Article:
Long and intently the captain studied the boy's fearless face. Then he
began to recall an almost forgotten memory.
"Boy," said he suddenly, "you remind me of some one I have known."
The pilot's gaze remained as steady as his own, but there was a slight
expression of cynicism playing about his mouth.
"Ay!" continued the captain, seeming to speak his thoughts aloud. "The
eyes are the same, just as they looked that night when I—— Bah!"
recovering himself. "What a fool I am! This new venture unmans me."
The pilot did not seem to hear, but his eyes seemed to glow with a
green sheen, as the gathering gloom obscured his face. A violent emotion
was possessing him.
"Boy!" again cried the captain, "you interest me. How comes it that one
so young holds so responsible a position in the cause?"
"By past services have I been judged."
"Come, tell me the story."
"As you will."
"You will find me a ready listener."
"Be it so; but not yet. Now set the course north-west. A single light
here at the binnacle, and no other to show from anywhere on board. As
soon as we are in the creek, see that the sails are smartly trimmed to
my order. There'll be little time to spare."
The captain passed the word, and began to moodily pace the deck. He had
never thought to question the genuineness of the two papers. There stood
the pilot, his life forfeited by any failure tending to bring disaster
upon the lugger; and it was a good guarantee.
Anon the captain glanced at the pale, set face of the pilot, on which
the diffused light from the binnacle lantern feebly shone. For the
second time that evening the captain shivered, and without being able to
define the cause. He felt strangely ill at ease. Accustomed to daring
ventures, the present seemed sheer recklessness. Who was this determined
boy? Why did his presence bring back a fateful memory of the past?
The darkness deepened, and was further intensified by the cold, grey
fog. The wind was light, but a steady up-Channel draught. The lugger was
creeping in under mainsail and jib, her other sails being furled.
The pilot took over the helm, and ordered the man he relieved to go
forward. At the same time the captain came and stood by the binnacle.
"What is our position?" shortly asked he.
"We are within the creek," replied the pilot. "Hark! Don't you hear the
grinding of the shingle away over the port bow? As soon as the sound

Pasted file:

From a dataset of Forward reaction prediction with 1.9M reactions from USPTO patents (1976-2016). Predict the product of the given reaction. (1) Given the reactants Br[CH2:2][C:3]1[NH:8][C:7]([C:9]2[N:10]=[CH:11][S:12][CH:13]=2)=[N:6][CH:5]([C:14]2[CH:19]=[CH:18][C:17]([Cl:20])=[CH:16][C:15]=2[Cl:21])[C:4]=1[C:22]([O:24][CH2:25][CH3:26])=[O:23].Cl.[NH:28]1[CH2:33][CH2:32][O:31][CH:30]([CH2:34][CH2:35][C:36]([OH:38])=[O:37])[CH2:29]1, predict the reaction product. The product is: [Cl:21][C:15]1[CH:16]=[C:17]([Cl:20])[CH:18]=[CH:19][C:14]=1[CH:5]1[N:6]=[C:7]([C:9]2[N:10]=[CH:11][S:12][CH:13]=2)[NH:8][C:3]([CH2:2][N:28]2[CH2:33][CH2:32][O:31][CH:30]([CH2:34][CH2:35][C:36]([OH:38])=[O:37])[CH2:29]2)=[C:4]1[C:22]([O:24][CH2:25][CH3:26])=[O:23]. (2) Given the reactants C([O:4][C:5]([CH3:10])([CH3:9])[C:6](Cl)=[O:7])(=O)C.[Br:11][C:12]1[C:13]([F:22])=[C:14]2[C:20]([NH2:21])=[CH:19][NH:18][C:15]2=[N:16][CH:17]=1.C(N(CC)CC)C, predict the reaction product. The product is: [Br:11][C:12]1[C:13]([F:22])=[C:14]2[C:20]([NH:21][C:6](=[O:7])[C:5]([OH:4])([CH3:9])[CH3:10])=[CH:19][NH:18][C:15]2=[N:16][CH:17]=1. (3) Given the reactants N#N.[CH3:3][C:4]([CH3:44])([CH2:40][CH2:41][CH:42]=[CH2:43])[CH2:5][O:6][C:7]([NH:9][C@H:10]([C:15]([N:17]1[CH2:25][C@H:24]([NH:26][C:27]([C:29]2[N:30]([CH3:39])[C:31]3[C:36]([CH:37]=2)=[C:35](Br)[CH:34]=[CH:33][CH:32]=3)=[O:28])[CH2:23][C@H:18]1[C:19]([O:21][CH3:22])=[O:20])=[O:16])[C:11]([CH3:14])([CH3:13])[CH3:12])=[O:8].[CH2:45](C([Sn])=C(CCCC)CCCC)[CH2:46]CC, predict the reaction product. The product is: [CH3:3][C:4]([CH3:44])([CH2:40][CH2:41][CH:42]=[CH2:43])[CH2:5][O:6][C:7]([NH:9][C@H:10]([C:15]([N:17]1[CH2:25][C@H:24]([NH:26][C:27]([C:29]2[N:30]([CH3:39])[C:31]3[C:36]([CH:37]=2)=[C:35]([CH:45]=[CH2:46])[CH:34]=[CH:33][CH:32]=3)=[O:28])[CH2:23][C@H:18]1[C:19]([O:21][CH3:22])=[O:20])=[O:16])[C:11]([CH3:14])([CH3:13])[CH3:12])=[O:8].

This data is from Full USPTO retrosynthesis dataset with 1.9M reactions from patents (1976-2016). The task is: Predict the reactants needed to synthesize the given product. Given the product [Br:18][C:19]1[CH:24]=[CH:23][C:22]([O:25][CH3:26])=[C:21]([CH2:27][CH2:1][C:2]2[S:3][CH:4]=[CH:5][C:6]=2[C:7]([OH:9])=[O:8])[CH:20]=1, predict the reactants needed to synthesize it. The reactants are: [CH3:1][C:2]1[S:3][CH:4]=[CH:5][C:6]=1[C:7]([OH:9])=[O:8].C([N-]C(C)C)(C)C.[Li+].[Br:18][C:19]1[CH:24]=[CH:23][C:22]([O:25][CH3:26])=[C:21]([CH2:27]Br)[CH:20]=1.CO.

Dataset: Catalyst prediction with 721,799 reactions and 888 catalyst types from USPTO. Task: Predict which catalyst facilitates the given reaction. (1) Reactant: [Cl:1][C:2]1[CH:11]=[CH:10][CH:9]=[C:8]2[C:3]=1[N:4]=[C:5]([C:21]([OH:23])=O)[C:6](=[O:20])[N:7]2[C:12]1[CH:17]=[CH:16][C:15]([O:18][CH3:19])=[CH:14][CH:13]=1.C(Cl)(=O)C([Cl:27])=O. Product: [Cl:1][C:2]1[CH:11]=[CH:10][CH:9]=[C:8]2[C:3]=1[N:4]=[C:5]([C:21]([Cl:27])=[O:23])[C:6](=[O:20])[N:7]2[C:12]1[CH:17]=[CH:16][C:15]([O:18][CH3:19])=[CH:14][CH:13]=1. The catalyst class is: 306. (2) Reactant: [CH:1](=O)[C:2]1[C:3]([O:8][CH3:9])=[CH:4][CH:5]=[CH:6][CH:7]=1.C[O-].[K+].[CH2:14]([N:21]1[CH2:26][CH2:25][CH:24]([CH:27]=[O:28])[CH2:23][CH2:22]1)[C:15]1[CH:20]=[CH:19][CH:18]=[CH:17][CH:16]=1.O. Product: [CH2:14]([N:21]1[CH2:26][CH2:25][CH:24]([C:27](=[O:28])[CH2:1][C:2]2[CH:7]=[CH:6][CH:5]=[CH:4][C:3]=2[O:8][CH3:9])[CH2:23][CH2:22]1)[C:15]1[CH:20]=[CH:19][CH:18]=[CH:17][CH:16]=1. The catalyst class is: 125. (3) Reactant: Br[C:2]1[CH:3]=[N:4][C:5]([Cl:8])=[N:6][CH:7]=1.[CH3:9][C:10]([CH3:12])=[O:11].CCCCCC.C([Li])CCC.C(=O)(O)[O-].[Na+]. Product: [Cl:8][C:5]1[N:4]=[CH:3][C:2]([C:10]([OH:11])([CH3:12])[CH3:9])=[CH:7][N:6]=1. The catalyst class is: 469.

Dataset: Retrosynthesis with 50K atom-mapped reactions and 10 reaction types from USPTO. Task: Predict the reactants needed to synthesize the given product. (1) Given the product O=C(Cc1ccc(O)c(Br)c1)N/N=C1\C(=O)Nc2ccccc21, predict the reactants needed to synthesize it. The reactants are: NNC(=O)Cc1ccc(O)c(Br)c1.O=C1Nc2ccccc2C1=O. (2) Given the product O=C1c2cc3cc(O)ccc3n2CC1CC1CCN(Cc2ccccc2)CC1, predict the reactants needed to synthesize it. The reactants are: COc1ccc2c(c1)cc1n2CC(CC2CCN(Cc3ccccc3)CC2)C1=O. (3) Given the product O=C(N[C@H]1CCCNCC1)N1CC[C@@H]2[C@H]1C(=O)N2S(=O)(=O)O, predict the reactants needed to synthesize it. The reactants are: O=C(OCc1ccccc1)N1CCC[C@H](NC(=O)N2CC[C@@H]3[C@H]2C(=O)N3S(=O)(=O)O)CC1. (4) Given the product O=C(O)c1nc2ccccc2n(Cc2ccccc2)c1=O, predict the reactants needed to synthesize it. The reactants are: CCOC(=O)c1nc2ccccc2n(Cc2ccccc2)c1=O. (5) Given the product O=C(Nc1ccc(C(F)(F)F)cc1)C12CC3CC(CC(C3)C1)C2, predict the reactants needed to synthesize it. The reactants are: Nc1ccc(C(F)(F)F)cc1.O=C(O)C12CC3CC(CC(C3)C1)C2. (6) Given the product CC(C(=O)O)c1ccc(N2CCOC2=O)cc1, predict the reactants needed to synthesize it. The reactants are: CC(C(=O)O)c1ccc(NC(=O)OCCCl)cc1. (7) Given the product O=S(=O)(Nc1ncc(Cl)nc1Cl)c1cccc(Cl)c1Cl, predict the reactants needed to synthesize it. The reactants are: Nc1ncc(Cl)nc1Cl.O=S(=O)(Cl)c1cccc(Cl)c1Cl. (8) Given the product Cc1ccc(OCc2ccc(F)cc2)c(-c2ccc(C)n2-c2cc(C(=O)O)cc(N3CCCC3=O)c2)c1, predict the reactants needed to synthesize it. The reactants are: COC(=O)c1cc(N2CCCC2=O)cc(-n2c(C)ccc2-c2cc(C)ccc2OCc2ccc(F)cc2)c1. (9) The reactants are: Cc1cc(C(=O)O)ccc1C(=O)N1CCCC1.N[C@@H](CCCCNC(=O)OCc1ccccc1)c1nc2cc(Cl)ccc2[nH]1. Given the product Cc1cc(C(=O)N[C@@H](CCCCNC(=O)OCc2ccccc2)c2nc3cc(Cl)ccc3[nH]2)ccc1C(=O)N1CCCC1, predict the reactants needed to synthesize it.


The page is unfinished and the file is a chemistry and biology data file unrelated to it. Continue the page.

comes from windward we'll have her on the port tack, and thus we'll
clear Boulder Ledge."
"It sounds fair sailing; but I liken it to going blindly into a trap,"
retorted the captain.
"Haul on the main-sheet! Steady, forward, with the jib!" And the pilot
starboarded his helm.
Again the captain shivered. Who was this, who held death so lightly? His
own gloomy forebodings came upon him with redoubled force. What manner
of pilot was this, to whom night was as day?
"Boy!" he cried shortly, "why are you here?"
"You read my orders."
Again the pilot caused an interruption by shifting helm.
"Who are you?" hoarsely cried the captain.
"Well, sixteen years ago to-night—steady, cap'n!" for the man had
staggered as though from the effect of a mortal blow.
"Avast! Who and what are you?" The captain's voice was deep and
"The pilot of Port Creek. I have no other name—at least, it suits me to
"What was your father?"
"Wait!" and the pilot luffed till the sails shook. A peculiar vibration
passed throughout the lugger's timbers, and her way was gently arrested.
"We're aground! You have failed!" cried the captain, and drew a pistol
from his belt.
"Wait!" And again the pilot spoke in cold, disdainful tones. One might
have counted a hundred. It was terrible suspense. The captain's finger
was toying with the trigger of his pistol. The pilot stood immovable,
the disdainful smile deepening upon his lips. "Ease off the main-sheet!"
cried he, as he turned his ear to windward. There came a stronger puff
of wind, a bigger wave rolled up under the lugger's stern, she lifted,
and immediately glided forward—free!